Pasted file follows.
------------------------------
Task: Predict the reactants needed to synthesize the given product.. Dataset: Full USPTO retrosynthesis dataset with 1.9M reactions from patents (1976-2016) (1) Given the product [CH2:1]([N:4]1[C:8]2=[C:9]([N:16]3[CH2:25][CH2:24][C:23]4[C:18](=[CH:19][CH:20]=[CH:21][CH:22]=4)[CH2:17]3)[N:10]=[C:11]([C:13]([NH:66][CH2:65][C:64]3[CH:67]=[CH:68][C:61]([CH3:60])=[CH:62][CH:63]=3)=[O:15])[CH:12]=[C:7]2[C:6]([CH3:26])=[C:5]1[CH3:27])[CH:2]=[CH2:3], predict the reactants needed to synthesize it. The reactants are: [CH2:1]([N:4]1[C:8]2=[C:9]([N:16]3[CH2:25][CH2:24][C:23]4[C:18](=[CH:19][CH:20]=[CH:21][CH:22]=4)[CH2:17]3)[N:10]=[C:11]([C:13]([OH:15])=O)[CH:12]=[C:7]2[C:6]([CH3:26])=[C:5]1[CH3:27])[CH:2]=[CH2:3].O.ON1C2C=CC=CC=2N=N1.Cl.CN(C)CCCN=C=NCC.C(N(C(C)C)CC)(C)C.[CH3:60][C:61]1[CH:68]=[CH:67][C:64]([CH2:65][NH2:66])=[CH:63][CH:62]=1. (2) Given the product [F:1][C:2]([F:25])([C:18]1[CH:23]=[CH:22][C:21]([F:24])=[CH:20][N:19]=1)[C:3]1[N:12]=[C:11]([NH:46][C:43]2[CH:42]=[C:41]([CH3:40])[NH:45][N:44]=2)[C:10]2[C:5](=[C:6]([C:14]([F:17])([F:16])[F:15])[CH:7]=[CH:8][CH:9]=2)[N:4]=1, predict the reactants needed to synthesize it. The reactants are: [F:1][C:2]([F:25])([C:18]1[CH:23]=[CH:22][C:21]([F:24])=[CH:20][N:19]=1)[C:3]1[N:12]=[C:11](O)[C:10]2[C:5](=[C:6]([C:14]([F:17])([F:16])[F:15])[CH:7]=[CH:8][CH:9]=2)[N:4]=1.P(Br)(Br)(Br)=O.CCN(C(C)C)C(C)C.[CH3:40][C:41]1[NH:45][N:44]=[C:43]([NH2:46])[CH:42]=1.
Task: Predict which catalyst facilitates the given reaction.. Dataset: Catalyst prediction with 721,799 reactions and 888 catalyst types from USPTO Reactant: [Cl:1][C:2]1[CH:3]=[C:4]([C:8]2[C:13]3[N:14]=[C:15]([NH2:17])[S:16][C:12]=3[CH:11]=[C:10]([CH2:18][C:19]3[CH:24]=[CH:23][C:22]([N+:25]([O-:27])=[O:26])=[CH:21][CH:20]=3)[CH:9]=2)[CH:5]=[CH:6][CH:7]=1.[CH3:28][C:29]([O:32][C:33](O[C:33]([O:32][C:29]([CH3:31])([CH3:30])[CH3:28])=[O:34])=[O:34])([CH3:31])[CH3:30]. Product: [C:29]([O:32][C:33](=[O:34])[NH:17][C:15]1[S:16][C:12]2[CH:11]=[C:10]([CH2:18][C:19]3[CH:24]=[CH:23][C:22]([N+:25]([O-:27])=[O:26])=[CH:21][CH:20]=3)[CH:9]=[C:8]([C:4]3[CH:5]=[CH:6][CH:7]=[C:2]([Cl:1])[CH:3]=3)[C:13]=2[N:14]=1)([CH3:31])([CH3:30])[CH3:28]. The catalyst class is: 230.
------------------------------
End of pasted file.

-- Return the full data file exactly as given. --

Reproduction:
Task: Predict the reactants needed to synthesize the given product.. Dataset: Full USPTO retrosynthesis dataset with 1.9M reactions from patents (1976-2016) (1) Given the product [CH2:1]([N:4]1[C:8]2=[C:9]([N:16]3[CH2:25][CH2:24][C:23]4[C:18](=[CH:19][CH:20]=[CH:21][CH:22]=4)[CH2:17]3)[N:10]=[C:11]([C:13]([NH:66][CH2:65][C:64]3[CH:67]=[CH:68][C:61]([CH3:60])=[CH:62][CH:63]=3)=[O:15])[CH:12]=[C:7]2[C:6]([CH3:26])=[C:5]1[CH3:27])[CH:2]=[CH2:3], predict the reactants needed to synthesize it. The reactants are: [CH2:1]([N:4]1[C:8]2=[C:9]([N:16]3[CH2:25][CH2:24][C:23]4[C:18](=[CH:19][CH:20]=[CH:21][CH:22]=4)[CH2:17]3)[N:10]=[C:11]([C:13]([OH:15])=O)[CH:12]=[C:7]2[C:6]([CH3:26])=[C:5]1[CH3:27])[CH:2]=[CH2:3].O.ON1C2C=CC=CC=2N=N1.Cl.CN(C)CCCN=C=NCC.C(N(C(C)C)CC)(C)C.[CH3:60][C:61]1[CH:68]=[CH:67][C:64]([CH2:65][NH2:66])=[CH:63][CH:62]=1. (2) Given the product [F:1][C:2]([F:25])([C:18]1[CH:23]=[CH:22][C:21]([F:24])=[CH:20][N:19]=1)[C:3]1[N:12]=[C:11]([NH:46][C:43]2[CH:42]=[C:41]([CH3:40])[NH:45][N:44]=2)[C:10]2[C:5](=[C:6]([C:14]([F:17])([F:16])[F:15])[CH:7]=[CH:8][CH:9]=2)[N:4]=1, predict the reactants needed to synthesize it. The reactants are: [F:1][C:2]([F:25])([C:18]1[CH:23]=[CH:22][C:21]([F:24])=[CH:20][N:19]=1)[C:3]1[N:12]=[C:11](O)[C:10]2[C:5](=[C:6]([C:14]([F:17])([F:16])[F:15])[CH:7]=[CH:8][CH:9]=2)[N:4]=1.P(Br)(Br)(Br)=O.CCN(C(C)C)C(C)C.[CH3:40][C:41]1[NH:45][N:44]=[C:43]([NH2:46])[CH:42]=1.
Task: Predict which catalyst facilitates the given reaction.. Dataset: Catalyst prediction with 721,799 reactions and 888 catalyst types from USPTO Reactant: [Cl:1][C:2]1[CH:3]=[C:4]([C:8]2[C:13]3[N:14]=[C:15]([NH2:17])[S:16][C:12]=3[CH:11]=[C:10]([CH2:18][C:19]3[CH:24]=[CH:23][C:22]([N+:25]([O-:27])=[O:26])=[CH:21][CH:20]=3)[CH:9]=2)[CH:5]=[CH:6][CH:7]=1.[CH3:28][C:29]([O:32][C:33](O[C:33]([O:32][C:29]([CH3:31])([CH3:30])[CH3:28])=[O:34])=[O:34])([CH3:31])[CH3:30]. Product: [C:29]([O:32][C:33](=[O:34])[NH:17][C:15]1[S:16][C:12]2[CH:11]=[C:10]([CH2:18][C:19]3[CH:24]=[CH:23][C:22]([N+:25]([O-:27])=[O:26])=[CH:21][CH:20]=3)[CH:9]=[C:8]([C:4]3[CH:5]=[CH:6][CH:7]=[C:2]([Cl:1])[CH:3]=3)[C:13]=2[N:14]=1)([CH3:31])([CH3:30])[CH3:28]. The catalyst class is: 230.